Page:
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稲垣 喜三 Department of Anesthesiology and Critical Care Medicine, School of Medicine, Faculty of Medicine, Tottori University 研究者総覧 KAKEN
Yamakage, Michiaki Department of Anesthesiology, Sapporo Medical University School of Medicine
Sakamoto, Atsuhiro Department of Anesthesiology, Nippon Medical School
Okayama, Akifumi Clinical Statistics Group 2, Biometrics & Data Management, Pfizer R&D
Oya, Nobuyo Clinical Development Department, Maruishi Pharmaceutical Co., Ltd.
Hiraoka, Takehiko Clinical Development Department, Maruishi Pharmaceutical Co., Ltd.
Morita, Kiyoshi Okayama University Graduate School of Medicine, Dentistry and Pharmaceutical Science
Background: Only a few studies have been reported on the use of dexmedetomidine for sedating surgical patients requiring epidural or spinal anesthesia. We conducted a randomized, double-blind, placebo-controlled, parallel-group study at 12 hospitals in Japan. Methods: Adult patients were randomly allocated to receive an intravenous administration of placebo or dexmedetomidine at 0.067, 0.25, 0.5 or 1.0 μg/kg over 10 min after epidural or spinal anesthesia. All dexmedetomidine groups received dexmedetomidine 0.2–0.7 μg/kg/h to maintain an Observer’s Assessment of Alertness/Sedation Scale (OAA/S) score of ≤ 4; however, propofol was administered to rescue patients who exceeded this score. Surgery was then started 15 min after study drug infusion in patients with OAA/S score of ≤ 4. The primary endpoint was the percentage of patients not requiring rescue propofol to achieve and maintain an OAA/S score of ≤ 4. Results: Of the 120 enrolled and randomized patients, 119 were treated the study: 22 received placebo and 97 received dexmedetomidine (23–25 patients per dose). Significantly more patients did not require propofol in the dexmedetomidine 0.5 and 1.0 μg/kg groups (68.0% and 80.0%, respectively) compared to the placebo group (22.7%) (P = 0.003 and P < 0.001, respectively). Common adverse events (AEs) were protocol-defined respiratory depression, bradycardia and hypotension. There was no significant difference in the incidence of AEs between the dexmedetomidine and the placebo groups. Conclusion: We concluded that loading doses of 0.5 and 1.0 μg/kg dexmedetomidine, followed by an infusion at a rate of 0.2–0.7 μg/kg/h, provide effective and well-tolerated sedation for surgical patients during epidural or spinal anesthesia. Clinical trials.gov identifier: NCT01438957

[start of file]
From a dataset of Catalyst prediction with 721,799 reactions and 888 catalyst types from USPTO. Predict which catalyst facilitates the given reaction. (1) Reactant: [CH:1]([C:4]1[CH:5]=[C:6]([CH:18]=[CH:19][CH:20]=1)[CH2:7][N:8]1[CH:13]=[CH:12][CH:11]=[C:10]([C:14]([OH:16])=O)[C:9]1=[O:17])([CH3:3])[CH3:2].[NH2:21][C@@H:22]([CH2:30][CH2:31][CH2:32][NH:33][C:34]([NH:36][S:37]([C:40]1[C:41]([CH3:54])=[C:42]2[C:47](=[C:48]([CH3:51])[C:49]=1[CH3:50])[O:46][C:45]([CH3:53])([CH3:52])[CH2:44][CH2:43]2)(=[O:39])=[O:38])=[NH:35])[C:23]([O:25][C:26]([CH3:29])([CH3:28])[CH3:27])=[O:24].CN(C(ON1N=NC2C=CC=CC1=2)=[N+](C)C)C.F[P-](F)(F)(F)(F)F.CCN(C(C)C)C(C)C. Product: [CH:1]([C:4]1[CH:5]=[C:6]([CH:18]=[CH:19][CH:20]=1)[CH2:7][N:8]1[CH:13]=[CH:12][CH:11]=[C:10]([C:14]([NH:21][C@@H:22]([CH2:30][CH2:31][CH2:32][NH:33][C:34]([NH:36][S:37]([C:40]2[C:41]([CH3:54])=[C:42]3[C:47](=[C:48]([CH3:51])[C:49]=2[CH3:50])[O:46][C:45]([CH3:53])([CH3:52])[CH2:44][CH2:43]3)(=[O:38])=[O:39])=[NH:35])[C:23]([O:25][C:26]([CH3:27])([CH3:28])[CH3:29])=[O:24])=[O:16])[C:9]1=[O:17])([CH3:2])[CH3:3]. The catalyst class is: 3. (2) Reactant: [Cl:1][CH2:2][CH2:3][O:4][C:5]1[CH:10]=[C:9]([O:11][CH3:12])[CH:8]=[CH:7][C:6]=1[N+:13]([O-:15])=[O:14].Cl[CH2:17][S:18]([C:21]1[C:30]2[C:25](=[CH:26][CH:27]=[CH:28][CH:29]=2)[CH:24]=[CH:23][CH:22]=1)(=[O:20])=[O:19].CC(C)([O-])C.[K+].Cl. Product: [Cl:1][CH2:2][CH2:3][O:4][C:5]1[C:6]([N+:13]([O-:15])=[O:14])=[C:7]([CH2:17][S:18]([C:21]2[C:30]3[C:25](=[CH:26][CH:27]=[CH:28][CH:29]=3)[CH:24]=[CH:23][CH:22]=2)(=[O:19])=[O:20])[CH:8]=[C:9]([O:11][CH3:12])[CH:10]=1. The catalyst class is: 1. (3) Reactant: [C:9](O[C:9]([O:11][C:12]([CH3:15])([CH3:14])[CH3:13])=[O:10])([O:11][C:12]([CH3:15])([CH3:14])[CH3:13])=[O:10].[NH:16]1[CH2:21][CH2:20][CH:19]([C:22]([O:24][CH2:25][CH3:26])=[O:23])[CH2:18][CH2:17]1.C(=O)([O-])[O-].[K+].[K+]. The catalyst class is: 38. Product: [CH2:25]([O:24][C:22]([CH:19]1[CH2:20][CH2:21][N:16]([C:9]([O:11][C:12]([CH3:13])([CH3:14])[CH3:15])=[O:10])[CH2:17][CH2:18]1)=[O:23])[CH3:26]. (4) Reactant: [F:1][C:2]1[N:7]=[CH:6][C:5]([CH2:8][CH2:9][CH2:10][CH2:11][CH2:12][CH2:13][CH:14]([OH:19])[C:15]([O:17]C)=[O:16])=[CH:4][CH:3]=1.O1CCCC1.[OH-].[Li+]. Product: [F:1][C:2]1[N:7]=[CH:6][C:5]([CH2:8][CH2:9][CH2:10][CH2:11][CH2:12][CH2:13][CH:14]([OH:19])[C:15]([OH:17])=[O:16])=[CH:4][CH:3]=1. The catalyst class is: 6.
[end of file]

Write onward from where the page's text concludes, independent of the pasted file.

Tottori University Medical Press
Yonago Acta Medica
Yonago Acta Medica
(C) 2022 Tottori University Medical Press.
Yonago Acta Medica. 2022, 65(1), 14-25. doi10.33160/yam.2022.02.002